One-upmanship never happens in aviation, right?!
How many hours you had and which models you have flown already seemed very important in the beginning of one’s flying career. At least that has been my experience. And I remember counting every minute I spent in the air and every landing. But as I got older and flying became a job I started to get more complacent about my logbook. Sure, I still log everything I have to log for legal purposes, duty times, currency, that sort of thing. It’s because it is part of my job. What helps though is that usually the company you work for keeps track of that stuff for you anyways. It is more when it comes to that flight in a friends aircraft we are taking for a spin that I find myself “writing that down later when I get around to it”. There were times when I was a few years behind with my personal logbook. I probably have many unclaimed flight hours I have long forgotten about. Maybe it is because in the beginning of your flying career you pay for every minute in the air and it is therefore more important? I am not sure.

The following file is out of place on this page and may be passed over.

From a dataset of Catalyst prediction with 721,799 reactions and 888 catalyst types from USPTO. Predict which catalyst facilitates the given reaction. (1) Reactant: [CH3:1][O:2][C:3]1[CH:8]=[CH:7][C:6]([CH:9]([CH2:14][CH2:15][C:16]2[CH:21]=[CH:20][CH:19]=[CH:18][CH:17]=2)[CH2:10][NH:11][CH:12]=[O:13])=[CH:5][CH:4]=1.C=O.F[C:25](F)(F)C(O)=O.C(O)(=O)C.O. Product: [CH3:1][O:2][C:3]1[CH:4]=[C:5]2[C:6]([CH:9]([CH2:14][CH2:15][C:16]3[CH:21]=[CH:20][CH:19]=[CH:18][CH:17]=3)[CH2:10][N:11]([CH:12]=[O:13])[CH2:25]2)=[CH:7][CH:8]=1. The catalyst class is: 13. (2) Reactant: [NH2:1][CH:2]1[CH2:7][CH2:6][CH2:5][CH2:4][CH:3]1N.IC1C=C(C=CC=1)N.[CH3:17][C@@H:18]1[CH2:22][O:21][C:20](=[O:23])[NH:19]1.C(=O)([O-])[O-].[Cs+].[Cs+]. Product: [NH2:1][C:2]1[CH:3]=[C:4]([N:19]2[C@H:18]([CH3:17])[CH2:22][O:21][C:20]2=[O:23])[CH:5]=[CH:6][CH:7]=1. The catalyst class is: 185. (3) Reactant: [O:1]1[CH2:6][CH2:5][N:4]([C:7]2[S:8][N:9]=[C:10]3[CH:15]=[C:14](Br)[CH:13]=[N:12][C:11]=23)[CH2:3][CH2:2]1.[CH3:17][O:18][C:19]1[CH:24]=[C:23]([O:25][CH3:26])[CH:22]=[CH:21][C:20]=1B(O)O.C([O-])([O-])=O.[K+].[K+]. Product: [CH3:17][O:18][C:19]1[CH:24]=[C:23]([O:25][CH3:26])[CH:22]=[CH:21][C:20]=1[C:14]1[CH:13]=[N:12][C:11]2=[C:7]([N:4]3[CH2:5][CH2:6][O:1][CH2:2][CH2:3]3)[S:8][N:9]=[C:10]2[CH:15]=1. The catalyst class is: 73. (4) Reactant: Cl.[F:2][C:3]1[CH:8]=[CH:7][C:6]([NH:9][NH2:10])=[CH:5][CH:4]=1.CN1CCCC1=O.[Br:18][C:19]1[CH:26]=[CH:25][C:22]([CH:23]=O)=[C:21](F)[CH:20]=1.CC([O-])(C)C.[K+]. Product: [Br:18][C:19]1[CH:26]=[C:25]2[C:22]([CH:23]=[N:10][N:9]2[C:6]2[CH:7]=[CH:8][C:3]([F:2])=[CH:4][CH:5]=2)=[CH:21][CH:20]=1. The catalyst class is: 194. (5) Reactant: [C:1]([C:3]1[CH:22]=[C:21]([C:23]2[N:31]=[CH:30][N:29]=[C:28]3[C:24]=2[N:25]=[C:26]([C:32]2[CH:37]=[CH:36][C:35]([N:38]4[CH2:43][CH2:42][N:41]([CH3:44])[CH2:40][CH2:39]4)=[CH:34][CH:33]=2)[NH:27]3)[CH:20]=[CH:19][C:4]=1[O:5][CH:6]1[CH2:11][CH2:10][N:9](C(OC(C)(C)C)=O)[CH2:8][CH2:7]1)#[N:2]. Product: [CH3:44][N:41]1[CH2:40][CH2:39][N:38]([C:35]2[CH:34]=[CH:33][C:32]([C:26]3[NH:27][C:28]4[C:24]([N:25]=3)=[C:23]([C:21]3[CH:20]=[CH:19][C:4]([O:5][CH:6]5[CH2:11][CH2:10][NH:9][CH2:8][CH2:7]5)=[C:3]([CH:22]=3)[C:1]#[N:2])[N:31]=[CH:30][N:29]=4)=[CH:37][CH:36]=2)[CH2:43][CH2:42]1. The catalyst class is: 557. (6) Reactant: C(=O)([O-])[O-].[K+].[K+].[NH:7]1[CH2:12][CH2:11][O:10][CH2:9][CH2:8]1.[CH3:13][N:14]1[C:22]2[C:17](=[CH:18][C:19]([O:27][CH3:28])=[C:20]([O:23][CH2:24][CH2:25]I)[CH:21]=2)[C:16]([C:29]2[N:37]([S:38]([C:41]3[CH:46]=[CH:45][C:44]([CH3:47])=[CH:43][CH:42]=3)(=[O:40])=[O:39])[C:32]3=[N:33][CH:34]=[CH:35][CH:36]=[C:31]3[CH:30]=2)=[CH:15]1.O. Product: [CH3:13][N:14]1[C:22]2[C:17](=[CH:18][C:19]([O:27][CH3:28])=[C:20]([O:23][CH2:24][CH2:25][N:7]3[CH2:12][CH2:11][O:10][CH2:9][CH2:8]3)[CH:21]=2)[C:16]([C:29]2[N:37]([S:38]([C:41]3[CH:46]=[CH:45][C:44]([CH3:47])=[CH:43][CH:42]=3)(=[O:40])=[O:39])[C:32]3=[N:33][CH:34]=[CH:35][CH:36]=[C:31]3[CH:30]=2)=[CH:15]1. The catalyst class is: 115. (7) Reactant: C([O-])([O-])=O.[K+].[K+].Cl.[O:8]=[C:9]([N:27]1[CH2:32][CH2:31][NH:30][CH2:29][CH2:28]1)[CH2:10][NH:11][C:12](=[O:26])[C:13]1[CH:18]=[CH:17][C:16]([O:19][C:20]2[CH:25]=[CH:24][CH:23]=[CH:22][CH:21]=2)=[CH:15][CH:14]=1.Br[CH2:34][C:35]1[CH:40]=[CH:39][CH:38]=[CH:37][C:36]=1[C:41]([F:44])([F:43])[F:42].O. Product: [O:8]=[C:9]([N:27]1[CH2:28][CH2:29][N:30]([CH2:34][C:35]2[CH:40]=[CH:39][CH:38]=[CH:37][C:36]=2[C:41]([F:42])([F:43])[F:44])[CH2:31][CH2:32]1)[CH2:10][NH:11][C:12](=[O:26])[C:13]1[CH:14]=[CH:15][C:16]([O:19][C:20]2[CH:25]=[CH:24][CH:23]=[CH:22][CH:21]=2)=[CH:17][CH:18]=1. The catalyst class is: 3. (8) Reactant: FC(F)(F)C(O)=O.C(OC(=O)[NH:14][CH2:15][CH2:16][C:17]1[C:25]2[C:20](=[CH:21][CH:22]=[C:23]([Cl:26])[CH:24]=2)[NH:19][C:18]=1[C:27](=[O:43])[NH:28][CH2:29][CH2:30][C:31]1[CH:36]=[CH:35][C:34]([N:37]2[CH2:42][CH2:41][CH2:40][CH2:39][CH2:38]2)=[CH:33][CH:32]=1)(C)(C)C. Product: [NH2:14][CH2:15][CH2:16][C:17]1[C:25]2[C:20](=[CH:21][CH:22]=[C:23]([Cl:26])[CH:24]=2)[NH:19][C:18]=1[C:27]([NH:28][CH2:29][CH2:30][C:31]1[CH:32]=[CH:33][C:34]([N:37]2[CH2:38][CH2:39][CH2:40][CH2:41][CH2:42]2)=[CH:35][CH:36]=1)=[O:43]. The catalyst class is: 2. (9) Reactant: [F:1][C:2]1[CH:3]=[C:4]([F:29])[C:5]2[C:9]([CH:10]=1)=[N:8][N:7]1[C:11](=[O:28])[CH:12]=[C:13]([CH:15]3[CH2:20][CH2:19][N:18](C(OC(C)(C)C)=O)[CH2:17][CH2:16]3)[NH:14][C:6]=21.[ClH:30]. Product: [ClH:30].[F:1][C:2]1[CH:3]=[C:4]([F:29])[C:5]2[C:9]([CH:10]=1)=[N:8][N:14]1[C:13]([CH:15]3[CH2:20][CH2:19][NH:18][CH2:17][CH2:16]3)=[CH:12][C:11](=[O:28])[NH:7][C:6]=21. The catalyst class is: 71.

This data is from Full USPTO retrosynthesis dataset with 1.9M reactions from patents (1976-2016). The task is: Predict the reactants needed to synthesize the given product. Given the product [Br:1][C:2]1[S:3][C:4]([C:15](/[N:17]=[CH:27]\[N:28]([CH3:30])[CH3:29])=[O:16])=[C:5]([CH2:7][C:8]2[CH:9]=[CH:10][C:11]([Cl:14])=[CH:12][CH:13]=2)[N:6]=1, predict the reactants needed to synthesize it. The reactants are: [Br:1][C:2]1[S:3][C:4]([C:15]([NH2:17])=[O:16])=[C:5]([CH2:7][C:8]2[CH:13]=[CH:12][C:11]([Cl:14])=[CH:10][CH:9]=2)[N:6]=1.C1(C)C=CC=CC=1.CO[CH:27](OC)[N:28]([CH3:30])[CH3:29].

It is definitely a percentage game as well. In the case of Chuck and Dave, I didn’t find much of a difference between pilot prospects with 5,000 hours versus an 8,000 hour guy back when I was in charge of hiring and training pilots. They both were equally good at doing what they were supposed to do.
Yet 500 hours versus 1,500 hours, even though only a 1,000 hour gap, was quite a difference. Again, percentages.
I actually rarely looked at peoples logbooks either other than for certain minimums. Once you have flown with enough candidates and students, you can totally tell if a guy is lying about his hours or not.
I was, however, always suspicious about guys who came to the interview with the biggest aviator watch and the most expensive sunglasses. Those guys usually didn’t work out so well in the utility helicopter world. I venture to say that had Chuck or Dave interviewed with me back then, neither one would have been offered a job 😉